Evoking Herve Leger’s spirit in his offerings, debutant Sameer Madan hopes to revive the bodycon dress which has been abandoned, with his line “Entrapment”
At 27, confidence is a fickle friend, but when you talk to Sameer Madan you feel, this trait is his most loyal ally. Maybe it was the four years spent at the London College of Fashion, undergraduate program in fashion design that polished up a rough rock or just living alone at 18. Unless he announces it, you can’t tell Sameer, is a new entrant in the world of fashion weeks, this being his debut.
It was the year 2016, when he returned from England, it was a quick decision that took six months, when he launched his label, despite his exporter father’s pleas not to get into the world of style. “My father has been exporting costume jewellery to Miss Sixty and Ferragamo for years now; he saw the recession and markets crash. He didn’t want me to struggle, but once I took the first step, he never interfered,” says Sameer, who will be presenting at the Lotus Make-up India Fashion Week in association with EbixCash.
In a world that is slowly moving away from the body, not highlighting its curves and making silhouettes more linear, Sameer has opted for bodycons where the waist is the heroine. “While growing up I saw my two elder sisters, one was petite and other one broad, both had body issues. I thought both were perfect, but they didn’t believe that. I began as their dressmaker and wanted to make women feel confident despite being curvy and unafraid of flaunting that little stomach,” he laughs.
The maximum sizing goes up to 38, for his label, and he admits rather boldly that what’s fashion without a little fun? Among the endless talk about only sustainability and organics, he wanted to get back to the era of celebrating life with all its bells and ruffles. His father began as a handicraft exporter and since Sameer was 12, he has been travelling with him to fairs in London and Paris. “The only advice he ever gave me was to do everything with a certain junoon, there is nothing in the English language that can translate that word,” he adds. After interning at Ashima-Leena and Shivan and Narresh, fine-tuned his sensibilities, to be able to go on a journey of self-exploration. “London changed me, I was a really shy person and I build myself up, grasping things around me,” he confesses. Not getting an internship despite studying, due to the Alexander McQueen controversy (the maverick hired many interns didn’t pay them, a rule was passed where you need to pay, so Britishers were preferred, not foreign students) there wasn’t looked at like a setback, he came back home and saw how beautifully designers finish their ensembles and manage their image.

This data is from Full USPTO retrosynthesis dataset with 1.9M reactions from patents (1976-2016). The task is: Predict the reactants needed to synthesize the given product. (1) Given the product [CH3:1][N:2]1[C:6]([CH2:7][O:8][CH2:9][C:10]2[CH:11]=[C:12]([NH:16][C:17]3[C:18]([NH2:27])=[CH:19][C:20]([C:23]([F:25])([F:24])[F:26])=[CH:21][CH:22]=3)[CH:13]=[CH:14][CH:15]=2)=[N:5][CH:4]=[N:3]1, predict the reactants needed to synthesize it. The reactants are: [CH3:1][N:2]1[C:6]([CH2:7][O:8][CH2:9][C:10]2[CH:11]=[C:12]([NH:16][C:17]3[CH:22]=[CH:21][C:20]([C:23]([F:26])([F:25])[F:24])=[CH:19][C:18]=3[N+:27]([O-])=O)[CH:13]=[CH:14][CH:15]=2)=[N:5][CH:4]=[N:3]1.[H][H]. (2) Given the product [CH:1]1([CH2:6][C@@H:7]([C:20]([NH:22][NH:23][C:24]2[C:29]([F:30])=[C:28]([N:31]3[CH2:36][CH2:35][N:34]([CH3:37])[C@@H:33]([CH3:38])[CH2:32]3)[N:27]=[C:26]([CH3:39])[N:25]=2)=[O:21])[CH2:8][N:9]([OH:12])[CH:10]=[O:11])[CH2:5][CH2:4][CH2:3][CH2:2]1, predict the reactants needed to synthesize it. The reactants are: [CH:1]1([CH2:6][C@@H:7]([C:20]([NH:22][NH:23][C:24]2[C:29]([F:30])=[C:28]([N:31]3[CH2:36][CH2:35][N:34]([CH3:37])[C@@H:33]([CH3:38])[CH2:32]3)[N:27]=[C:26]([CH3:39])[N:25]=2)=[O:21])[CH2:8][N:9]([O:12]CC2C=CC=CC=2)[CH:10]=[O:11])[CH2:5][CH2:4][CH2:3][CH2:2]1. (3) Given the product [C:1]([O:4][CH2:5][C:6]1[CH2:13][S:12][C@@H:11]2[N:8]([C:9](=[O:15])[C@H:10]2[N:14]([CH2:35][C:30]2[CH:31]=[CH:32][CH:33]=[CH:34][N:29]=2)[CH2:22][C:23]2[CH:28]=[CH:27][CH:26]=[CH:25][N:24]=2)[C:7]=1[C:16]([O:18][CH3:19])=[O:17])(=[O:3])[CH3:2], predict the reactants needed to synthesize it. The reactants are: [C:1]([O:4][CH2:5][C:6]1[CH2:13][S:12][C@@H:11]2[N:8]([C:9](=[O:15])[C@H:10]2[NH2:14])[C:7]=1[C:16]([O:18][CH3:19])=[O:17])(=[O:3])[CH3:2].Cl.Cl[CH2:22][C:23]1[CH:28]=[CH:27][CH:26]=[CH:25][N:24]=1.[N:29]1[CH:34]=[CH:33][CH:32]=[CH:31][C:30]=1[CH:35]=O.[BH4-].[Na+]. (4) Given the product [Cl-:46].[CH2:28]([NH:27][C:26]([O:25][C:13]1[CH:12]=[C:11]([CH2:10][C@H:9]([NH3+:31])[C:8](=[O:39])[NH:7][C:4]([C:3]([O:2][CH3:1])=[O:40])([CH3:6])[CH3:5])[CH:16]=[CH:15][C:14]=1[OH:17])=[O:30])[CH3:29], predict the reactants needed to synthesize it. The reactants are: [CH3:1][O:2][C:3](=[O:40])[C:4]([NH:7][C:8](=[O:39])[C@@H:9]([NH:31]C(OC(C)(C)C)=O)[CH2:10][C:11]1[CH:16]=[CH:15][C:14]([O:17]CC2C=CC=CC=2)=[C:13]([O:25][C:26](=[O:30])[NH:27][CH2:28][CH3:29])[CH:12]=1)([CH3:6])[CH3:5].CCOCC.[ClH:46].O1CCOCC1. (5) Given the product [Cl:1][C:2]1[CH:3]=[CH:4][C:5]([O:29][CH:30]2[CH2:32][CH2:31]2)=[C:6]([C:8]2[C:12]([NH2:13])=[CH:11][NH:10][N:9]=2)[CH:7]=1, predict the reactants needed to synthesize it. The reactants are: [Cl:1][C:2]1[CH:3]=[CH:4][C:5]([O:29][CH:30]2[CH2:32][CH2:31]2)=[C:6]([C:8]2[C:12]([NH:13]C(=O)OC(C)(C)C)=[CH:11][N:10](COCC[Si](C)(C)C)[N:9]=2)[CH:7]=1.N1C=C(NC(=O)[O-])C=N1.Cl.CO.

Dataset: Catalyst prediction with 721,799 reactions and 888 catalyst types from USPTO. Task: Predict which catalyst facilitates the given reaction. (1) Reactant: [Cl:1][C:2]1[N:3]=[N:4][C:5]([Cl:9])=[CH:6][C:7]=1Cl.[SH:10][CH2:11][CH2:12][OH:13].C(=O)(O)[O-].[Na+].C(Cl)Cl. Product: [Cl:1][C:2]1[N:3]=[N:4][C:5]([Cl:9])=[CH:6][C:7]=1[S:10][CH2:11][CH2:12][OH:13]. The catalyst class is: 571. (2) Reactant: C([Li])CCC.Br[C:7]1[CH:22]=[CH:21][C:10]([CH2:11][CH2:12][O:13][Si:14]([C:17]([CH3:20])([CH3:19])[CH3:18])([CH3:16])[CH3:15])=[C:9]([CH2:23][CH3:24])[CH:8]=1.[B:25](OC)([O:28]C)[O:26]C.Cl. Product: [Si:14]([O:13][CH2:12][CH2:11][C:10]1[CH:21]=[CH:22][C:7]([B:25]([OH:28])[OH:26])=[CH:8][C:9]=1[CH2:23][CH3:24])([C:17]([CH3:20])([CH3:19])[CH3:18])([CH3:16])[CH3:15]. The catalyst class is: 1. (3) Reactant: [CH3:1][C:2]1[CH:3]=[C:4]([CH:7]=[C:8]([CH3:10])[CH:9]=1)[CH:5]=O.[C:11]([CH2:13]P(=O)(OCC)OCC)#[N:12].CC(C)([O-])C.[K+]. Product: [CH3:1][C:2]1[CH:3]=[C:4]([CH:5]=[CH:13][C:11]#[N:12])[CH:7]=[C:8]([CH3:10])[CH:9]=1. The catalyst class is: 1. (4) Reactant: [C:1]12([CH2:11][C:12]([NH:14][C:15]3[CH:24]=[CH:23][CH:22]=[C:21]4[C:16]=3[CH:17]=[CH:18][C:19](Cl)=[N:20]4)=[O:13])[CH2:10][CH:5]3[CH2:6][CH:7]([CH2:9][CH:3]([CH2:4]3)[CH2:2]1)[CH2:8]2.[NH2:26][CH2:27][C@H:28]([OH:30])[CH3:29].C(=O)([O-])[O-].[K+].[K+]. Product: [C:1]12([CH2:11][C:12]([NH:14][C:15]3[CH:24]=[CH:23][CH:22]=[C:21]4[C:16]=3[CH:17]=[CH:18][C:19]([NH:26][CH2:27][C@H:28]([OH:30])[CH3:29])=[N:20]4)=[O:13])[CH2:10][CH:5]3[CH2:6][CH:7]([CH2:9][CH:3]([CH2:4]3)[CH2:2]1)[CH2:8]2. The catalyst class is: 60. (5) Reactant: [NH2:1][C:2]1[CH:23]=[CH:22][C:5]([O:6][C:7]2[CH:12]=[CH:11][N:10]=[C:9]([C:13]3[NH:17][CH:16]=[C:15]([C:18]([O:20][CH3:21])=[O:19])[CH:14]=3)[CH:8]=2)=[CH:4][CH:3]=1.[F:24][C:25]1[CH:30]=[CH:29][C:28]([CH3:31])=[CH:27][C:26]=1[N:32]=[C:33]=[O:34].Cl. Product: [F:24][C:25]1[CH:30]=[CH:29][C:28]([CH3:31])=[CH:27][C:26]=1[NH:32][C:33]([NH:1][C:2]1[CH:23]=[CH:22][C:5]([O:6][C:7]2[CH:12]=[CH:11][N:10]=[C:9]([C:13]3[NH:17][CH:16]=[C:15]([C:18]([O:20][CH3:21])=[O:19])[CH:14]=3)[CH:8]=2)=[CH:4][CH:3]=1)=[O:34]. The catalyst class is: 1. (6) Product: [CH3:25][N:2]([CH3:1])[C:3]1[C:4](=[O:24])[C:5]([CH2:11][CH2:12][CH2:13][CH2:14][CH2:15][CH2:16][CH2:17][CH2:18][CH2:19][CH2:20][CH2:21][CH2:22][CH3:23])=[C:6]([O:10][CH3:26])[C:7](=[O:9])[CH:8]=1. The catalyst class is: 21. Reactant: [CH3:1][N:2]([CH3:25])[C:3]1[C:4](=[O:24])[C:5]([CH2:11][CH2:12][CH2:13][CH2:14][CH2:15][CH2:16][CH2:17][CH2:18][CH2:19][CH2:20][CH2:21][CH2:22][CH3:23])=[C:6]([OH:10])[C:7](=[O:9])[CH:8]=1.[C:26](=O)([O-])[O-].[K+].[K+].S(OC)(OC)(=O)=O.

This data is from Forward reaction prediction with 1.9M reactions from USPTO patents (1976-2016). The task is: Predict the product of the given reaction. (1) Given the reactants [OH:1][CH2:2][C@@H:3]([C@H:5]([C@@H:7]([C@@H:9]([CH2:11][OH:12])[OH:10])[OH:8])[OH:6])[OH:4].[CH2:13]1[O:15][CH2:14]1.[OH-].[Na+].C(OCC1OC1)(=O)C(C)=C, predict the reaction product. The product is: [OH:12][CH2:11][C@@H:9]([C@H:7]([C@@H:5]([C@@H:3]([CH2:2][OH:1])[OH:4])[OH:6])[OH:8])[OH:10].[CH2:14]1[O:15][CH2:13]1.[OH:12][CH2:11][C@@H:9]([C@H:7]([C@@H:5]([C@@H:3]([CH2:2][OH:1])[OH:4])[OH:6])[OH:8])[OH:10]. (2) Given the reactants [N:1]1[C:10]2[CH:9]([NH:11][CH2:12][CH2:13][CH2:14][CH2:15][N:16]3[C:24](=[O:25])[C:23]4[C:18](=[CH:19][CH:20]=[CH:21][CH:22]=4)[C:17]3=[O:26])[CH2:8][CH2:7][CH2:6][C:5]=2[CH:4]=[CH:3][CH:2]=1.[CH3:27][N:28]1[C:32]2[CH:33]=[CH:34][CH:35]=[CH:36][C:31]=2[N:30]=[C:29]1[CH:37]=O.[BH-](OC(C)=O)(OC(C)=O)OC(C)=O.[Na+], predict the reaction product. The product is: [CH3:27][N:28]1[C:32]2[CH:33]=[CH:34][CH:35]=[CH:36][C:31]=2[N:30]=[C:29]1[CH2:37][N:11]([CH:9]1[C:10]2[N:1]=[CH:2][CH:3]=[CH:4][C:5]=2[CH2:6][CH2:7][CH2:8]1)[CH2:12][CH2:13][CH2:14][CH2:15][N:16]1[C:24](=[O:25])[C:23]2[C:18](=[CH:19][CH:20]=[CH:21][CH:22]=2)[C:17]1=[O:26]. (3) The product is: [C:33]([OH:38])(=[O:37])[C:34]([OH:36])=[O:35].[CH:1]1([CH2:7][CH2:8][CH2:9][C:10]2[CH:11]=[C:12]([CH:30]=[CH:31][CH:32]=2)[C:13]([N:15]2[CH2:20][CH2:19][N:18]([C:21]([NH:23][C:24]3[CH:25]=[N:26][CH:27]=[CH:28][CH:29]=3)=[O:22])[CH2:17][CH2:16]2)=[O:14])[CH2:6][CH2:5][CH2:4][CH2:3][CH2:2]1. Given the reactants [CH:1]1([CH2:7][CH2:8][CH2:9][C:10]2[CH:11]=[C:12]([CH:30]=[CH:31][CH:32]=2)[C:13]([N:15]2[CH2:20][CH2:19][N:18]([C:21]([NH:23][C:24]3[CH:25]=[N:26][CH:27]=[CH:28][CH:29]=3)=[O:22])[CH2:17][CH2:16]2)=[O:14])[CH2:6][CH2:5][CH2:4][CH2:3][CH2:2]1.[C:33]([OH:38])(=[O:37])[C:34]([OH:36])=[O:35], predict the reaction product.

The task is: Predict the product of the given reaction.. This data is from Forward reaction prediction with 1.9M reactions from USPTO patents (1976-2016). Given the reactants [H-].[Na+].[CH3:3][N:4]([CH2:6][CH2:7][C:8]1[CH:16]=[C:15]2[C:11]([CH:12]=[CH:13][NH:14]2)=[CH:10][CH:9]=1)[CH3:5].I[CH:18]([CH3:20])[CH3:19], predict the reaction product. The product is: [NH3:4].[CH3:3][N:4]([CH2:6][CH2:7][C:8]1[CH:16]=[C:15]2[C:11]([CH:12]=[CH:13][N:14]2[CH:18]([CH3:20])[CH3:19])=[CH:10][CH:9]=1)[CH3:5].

Showcasing his line of accessories, made with resin intermingled with potpourri, he also works with faux leather. Though his clothing uses stretch, hosiery, satin, organic cotton and jersey to accentuate this year’s theme, “Entrapment”, complete with clinical cut-outs as seen in Dolce & Gabbana and Karen Millen. Sporty and sexy meet in his line for LMIFW 2020, where sheer and mesh are used in mustard yellows and charcoal greys. “My product has a niche, so I am not expecting a large audience, but I do feel women who are confident to wear body-hugging silhouettes, with seam work that contours the physicality, would feel comfortable in my clothes,” he explains.
There are women, who want to get noticed and need a little bit of convincing, while others who know what they desire and are not body-conscious, Sameer hopes to dress both. “Most don’t understand their body type, and feel intimidated by clothing, I hope I can change a bit of that,” he concludes.